Learning To Yell At The Right Time
Raising children is a constant experiment. It isn’t a guaranteed formula with a guaranteed outcome. We are constantly hypothesizing, testing, guessing, practicing, rearranging, refiguring, counting, collecting, experimenting. What works once, doesn’t always work again. One outcome sometimes repeats itself over and over, then, suddenly, it doesn’t ever reoccur.
With our William, we’ve learned a few new lessons. Or perhaps, we’ve learned that every child needs parents to be aware, consistent, vigilant, loving, and present. Every child needs to know you are not going to change, you are not going to quit, you are not going to walk away. You are not going to bend -- at least not too far.
Recently, William has started to detest his nap time. This would not be a huge problem, but without a nap, he is a mess by 6 p.m.. Without a nap, he doesn’t make a lot of sense. He knows he needs it, but he has a hard time giving in to the rest; especially when big brother and sister are busy playing.
We were running around kicking the soccer ball in the front yard when I announced that it was naptime. He announced/screamed extremely loudly, “I’M NOT GOING TO TAKE MY NAP!” He was mad. He was loud.
It was a great moment. We were outside. We were at home. I explained that that loud screaming voice had a lot of great uses. We yelled, “GOAL!” We yelled, “WATCH OUT!” We yelled, “WE HAVE BABY PIGS!” We yelled, “YOU ARE AWESOME!” Then I explained that when we talked about naptime, it wasn’t time to use that amazingly loud voice.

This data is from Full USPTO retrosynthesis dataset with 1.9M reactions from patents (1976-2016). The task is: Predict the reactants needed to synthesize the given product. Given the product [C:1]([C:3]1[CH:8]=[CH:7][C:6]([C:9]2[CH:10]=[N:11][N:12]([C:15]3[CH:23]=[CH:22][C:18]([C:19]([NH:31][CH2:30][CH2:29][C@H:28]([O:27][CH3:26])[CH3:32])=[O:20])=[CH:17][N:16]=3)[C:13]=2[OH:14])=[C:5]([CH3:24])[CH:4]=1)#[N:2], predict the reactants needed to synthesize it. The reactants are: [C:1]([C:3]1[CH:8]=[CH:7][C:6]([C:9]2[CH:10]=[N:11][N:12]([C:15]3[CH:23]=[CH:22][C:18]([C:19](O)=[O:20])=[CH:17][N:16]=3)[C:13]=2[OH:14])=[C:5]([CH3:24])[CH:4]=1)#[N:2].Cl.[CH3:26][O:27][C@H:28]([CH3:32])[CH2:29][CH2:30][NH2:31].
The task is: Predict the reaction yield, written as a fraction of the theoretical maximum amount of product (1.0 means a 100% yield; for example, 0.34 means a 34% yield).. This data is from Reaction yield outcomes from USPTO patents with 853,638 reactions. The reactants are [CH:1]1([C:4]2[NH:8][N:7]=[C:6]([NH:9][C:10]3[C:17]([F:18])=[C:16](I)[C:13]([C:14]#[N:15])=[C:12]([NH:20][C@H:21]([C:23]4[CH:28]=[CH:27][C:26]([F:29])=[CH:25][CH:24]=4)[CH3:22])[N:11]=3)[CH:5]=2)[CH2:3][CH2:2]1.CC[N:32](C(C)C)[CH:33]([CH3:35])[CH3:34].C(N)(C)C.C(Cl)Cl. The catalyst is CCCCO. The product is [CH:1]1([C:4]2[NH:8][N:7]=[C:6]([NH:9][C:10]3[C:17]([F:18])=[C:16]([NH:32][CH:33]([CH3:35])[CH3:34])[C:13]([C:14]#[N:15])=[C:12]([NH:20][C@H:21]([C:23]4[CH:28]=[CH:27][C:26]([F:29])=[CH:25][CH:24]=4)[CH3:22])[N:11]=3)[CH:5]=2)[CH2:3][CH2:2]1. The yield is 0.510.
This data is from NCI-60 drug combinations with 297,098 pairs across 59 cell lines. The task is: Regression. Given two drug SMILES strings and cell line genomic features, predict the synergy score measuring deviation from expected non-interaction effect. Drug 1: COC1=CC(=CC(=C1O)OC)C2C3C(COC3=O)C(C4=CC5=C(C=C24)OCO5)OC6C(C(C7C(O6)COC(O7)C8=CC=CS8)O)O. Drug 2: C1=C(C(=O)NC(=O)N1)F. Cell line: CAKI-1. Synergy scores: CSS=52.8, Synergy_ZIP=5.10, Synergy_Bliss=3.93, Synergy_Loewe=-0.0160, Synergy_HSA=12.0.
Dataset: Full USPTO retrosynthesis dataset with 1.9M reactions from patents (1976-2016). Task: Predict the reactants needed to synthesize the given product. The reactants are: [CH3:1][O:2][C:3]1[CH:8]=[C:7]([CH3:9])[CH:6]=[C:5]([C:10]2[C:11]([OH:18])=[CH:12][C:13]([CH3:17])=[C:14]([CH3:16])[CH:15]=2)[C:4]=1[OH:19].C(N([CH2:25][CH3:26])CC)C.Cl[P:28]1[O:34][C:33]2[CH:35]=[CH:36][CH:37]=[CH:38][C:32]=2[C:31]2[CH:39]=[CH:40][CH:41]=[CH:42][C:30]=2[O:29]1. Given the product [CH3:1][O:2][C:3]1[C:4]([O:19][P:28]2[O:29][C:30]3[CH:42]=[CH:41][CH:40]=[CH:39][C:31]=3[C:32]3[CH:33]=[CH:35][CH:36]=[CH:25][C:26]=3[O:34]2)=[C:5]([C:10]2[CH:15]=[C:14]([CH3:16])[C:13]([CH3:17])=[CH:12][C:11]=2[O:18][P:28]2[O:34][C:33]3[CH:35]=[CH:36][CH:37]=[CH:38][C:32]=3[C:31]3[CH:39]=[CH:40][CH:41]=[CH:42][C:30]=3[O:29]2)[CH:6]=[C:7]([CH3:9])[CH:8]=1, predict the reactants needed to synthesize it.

He got that. We’ve talked about it since then and talked about different ways to use our voices. Kids love to learn about the control they have over their voices and how it can be used. It’s so fun to explore with them and not pigeon hole or dig a hole with "no’s" and "Be quiet!" approaches.
We also are working with William on retiring from thumb sucking. We explained that he was four now and it was time to stop. He only sucks it at night or when we are on a long car ride. George gave him some ideas about how to stop the habit, like put his hand under his pillow or hold on to a favorite stuffed animal.
One day. At nap. Which is always hard. I asked him about sucking his thumb. He said that his body knew when he was or was not sucking his thumb and that his body was trying figuring out that it didn’t need him to suck his thumb anymore.
We chatted about this a little. He felt that his body changed when he sucked his thumb and that was why he needed to suck it and that his body was now learning how to not need that thumb suck.
I love these conversations. Children love to talk. They love to explain. Even when we are trying to correct a behavior, we can talk through it and about it and with it.